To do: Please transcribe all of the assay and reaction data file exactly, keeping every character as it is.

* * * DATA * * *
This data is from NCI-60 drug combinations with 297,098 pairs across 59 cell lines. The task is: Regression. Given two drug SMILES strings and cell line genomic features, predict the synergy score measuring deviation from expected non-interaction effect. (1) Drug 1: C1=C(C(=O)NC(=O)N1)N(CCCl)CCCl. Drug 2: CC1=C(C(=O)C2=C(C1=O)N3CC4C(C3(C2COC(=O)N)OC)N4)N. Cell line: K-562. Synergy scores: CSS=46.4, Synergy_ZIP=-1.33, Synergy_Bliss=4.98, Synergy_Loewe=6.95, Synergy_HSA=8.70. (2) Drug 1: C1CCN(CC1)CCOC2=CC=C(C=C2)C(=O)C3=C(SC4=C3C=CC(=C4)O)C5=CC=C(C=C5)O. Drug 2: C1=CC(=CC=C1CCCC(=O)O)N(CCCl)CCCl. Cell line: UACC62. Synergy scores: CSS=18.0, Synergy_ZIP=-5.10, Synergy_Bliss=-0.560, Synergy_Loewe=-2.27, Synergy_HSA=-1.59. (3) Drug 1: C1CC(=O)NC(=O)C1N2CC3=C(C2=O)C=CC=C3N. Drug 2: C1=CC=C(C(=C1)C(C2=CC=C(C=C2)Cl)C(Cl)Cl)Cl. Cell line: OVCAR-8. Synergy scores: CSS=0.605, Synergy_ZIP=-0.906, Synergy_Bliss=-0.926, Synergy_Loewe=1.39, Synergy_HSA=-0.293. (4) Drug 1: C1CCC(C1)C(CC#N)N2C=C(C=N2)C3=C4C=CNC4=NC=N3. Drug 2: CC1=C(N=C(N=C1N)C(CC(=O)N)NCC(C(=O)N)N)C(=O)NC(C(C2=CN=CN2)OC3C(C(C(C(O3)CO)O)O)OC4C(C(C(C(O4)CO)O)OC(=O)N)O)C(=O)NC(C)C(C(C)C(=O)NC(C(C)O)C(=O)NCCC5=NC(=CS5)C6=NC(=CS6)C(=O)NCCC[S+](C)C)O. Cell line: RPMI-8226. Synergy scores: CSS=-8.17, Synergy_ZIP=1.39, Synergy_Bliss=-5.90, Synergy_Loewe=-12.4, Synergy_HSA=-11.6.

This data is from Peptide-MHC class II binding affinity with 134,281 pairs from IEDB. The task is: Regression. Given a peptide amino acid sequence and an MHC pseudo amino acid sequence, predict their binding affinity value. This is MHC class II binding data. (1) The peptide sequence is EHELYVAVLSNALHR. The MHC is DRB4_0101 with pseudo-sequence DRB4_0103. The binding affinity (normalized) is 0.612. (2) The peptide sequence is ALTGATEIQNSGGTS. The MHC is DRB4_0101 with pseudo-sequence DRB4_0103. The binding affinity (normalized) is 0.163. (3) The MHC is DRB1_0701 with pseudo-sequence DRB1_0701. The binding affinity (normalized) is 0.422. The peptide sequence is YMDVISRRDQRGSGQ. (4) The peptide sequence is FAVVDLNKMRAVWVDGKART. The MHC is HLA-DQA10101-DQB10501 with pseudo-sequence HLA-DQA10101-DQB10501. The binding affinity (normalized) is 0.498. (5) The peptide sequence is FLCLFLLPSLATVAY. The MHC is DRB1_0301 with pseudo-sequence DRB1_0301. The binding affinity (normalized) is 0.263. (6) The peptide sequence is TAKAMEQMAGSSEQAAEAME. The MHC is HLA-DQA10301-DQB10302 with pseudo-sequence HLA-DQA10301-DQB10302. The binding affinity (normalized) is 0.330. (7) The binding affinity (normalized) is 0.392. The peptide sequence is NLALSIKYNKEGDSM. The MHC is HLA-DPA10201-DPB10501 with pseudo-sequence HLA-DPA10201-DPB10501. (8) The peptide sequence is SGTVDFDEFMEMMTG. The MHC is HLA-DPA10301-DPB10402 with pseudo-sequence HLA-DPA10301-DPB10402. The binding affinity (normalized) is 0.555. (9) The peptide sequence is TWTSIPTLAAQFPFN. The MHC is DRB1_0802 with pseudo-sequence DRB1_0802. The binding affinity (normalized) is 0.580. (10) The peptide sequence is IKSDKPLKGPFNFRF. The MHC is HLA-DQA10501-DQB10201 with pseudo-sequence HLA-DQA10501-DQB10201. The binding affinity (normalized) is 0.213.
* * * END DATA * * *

This data is from NCI-60 drug combinations with 297,098 pairs across 59 cell lines. The task is: Regression. Given two drug SMILES strings and cell line genomic features, predict the synergy score measuring deviation from expected non-interaction effect. (1) Drug 1: C1=C(C(=O)NC(=O)N1)N(CCCl)CCCl. Drug 2: CC1=C(C(=O)C2=C(C1=O)N3CC4C(C3(C2COC(=O)N)OC)N4)N. Cell line: K-562. Synergy scores: CSS=46.4, Synergy_ZIP=-1.33, Synergy_Bliss=4.98, Synergy_Loewe=6.95, Synergy_HSA=8.70. (2) Drug 1: C1CCN(CC1)CCOC2=CC=C(C=C2)C(=O)C3=C(SC4=C3C=CC(=C4)O)C5=CC=C(C=C5)O. Drug 2: C1=CC(=CC=C1CCCC(=O)O)N(CCCl)CCCl. Cell line: UACC62. Synergy scores: CSS=18.0, Synergy_ZIP=-5.10, Synergy_Bliss=-0.560, Synergy_Loewe=-2.27, Synergy_HSA=-1.59. (3) Drug 1: C1CC(=O)NC(=O)C1N2CC3=C(C2=O)C=CC=C3N. Drug 2: C1=CC=C(C(=C1)C(C2=CC=C(C=C2)Cl)C(Cl)Cl)Cl. Cell line: OVCAR-8. Synergy scores: CSS=0.605, Synergy_ZIP=-0.906, Synergy_Bliss=-0.926, Synergy_Loewe=1.39, Synergy_HSA=-0.293. (4) Drug 1: C1CCC(C1)C(CC#N)N2C=C(C=N2)C3=C4C=CNC4=NC=N3. Drug 2: CC1=C(N=C(N=C1N)C(CC(=O)N)NCC(C(=O)N)N)C(=O)NC(C(C2=CN=CN2)OC3C(C(C(C(O3)CO)O)O)OC4C(C(C(C(O4)CO)O)OC(=O)N)O)C(=O)NC(C)C(C(C)C(=O)NC(C(C)O)C(=O)NCCC5=NC(=CS5)C6=NC(=CS6)C(=O)NCCC[S+](C)C)O. Cell line: RPMI-8226. Synergy scores: CSS=-8.17, Synergy_ZIP=1.39, Synergy_Bliss=-5.90, Synergy_Loewe=-12.4, Synergy_HSA=-11.6.

This data is from Peptide-MHC class II binding affinity with 134,281 pairs from IEDB. The task is: Regression. Given a peptide amino acid sequence and an MHC pseudo amino acid sequence, predict their binding affinity value. This is MHC class II binding data. (1) The peptide sequence is EHELYVAVLSNALHR. The MHC is DRB4_0101 with pseudo-sequence DRB4_0103. The binding affinity (normalized) is 0.612. (2) The peptide sequence is ALTGATEIQNSGGTS. The MHC is DRB4_0101 with pseudo-sequence DRB4_0103. The binding affinity (normalized) is 0.163. (3) The MHC is DRB1_0701 with pseudo-sequence DRB1_0701. The binding affinity (normalized) is 0.422. The peptide sequence is YMDVISRRDQRGSGQ. (4) The peptide sequence is FAVVDLNKMRAVWVDGKART. The MHC is HLA-DQA10101-DQB10501 with pseudo-sequence HLA-DQA10101-DQB10501. The binding affinity (normalized) is 0.498. (5) The peptide sequence is FLCLFLLPSLATVAY. The MHC is DRB1_0301 with pseudo-sequence DRB1_0301. The binding affinity (normalized) is 0.263. (6) The peptide sequence is TAKAMEQMAGSSEQAAEAME. The MHC is HLA-DQA10301-DQB10302 with pseudo-sequence HLA-DQA10301-DQB10302. The binding affinity (normalized) is 0.330. (7) The binding affinity (normalized) is 0.392. The peptide sequence is NLALSIKYNKEGDSM. The MHC is HLA-DPA10201-DPB10501 with pseudo-sequence HLA-DPA10201-DPB10501. (8) The peptide sequence is SGTVDFDEFMEMMTG. The MHC is HLA-DPA10301-DPB10402 with pseudo-sequence HLA-DPA10301-DPB10402. The binding affinity (normalized) is 0.555. (9) The peptide sequence is TWTSIPTLAAQFPFN. The MHC is DRB1_0802 with pseudo-sequence DRB1_0802. The binding affinity (normalized) is 0.580. (10) The peptide sequence is IKSDKPLKGPFNFRF. The MHC is HLA-DQA10501-DQB10201 with pseudo-sequence HLA-DQA10501-DQB10201. The binding affinity (normalized) is 0.213.